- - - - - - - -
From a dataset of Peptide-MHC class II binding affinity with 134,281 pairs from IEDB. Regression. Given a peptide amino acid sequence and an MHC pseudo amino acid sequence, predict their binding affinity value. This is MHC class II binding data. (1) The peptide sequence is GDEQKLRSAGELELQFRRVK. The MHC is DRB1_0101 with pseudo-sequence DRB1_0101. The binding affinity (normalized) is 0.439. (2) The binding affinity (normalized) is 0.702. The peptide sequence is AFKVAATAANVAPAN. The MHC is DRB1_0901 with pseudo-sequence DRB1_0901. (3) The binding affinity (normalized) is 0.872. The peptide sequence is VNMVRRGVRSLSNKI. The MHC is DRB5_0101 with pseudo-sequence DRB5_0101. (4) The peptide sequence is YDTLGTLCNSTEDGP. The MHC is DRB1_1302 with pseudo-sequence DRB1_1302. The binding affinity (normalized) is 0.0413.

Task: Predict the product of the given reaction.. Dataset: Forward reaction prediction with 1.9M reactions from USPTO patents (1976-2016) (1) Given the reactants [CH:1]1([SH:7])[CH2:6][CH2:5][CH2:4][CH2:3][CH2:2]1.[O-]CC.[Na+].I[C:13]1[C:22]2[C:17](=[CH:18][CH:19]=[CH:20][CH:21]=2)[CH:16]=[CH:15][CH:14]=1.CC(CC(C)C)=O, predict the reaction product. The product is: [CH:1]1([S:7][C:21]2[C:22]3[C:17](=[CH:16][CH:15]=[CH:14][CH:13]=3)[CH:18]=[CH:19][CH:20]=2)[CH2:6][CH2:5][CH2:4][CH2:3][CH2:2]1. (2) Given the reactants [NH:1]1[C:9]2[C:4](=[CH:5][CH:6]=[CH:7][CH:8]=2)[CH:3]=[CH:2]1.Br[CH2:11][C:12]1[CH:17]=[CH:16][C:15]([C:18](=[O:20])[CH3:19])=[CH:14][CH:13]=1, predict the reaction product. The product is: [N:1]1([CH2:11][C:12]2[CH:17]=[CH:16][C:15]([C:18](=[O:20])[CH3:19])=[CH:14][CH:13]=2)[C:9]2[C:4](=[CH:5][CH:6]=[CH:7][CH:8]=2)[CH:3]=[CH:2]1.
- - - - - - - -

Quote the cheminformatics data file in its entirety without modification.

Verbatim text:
From a dataset of Peptide-MHC class II binding affinity with 134,281 pairs from IEDB. Regression. Given a peptide amino acid sequence and an MHC pseudo amino acid sequence, predict their binding affinity value. This is MHC class II binding data. (1) The peptide sequence is GDEQKLRSAGELELQFRRVK. The MHC is DRB1_0101 with pseudo-sequence DRB1_0101. The binding affinity (normalized) is 0.439. (2) The binding affinity (normalized) is 0.702. The peptide sequence is AFKVAATAANVAPAN. The MHC is DRB1_0901 with pseudo-sequence DRB1_0901. (3) The binding affinity (normalized) is 0.872. The peptide sequence is VNMVRRGVRSLSNKI. The MHC is DRB5_0101 with pseudo-sequence DRB5_0101. (4) The peptide sequence is YDTLGTLCNSTEDGP. The MHC is DRB1_1302 with pseudo-sequence DRB1_1302. The binding affinity (normalized) is 0.0413.

Task: Predict the product of the given reaction.. Dataset: Forward reaction prediction with 1.9M reactions from USPTO patents (1976-2016) (1) Given the reactants [CH:1]1([SH:7])[CH2:6][CH2:5][CH2:4][CH2:3][CH2:2]1.[O-]CC.[Na+].I[C:13]1[C:22]2[C:17](=[CH:18][CH:19]=[CH:20][CH:21]=2)[CH:16]=[CH:15][CH:14]=1.CC(CC(C)C)=O, predict the reaction product. The product is: [CH:1]1([S:7][C:21]2[C:22]3[C:17](=[CH:16][CH:15]=[CH:14][CH:13]=3)[CH:18]=[CH:19][CH:20]=2)[CH2:6][CH2:5][CH2:4][CH2:3][CH2:2]1. (2) Given the reactants [NH:1]1[C:9]2[C:4](=[CH:5][CH:6]=[CH:7][CH:8]=2)[CH:3]=[CH:2]1.Br[CH2:11][C:12]1[CH:17]=[CH:16][C:15]([C:18](=[O:20])[CH3:19])=[CH:14][CH:13]=1, predict the reaction product. The product is: [N:1]1([CH2:11][C:12]2[CH:17]=[CH:16][C:15]([C:18](=[O:20])[CH3:19])=[CH:14][CH:13]=2)[C:9]2[C:4](=[CH:5][CH:6]=[CH:7][CH:8]=2)[CH:3]=[CH:2]1.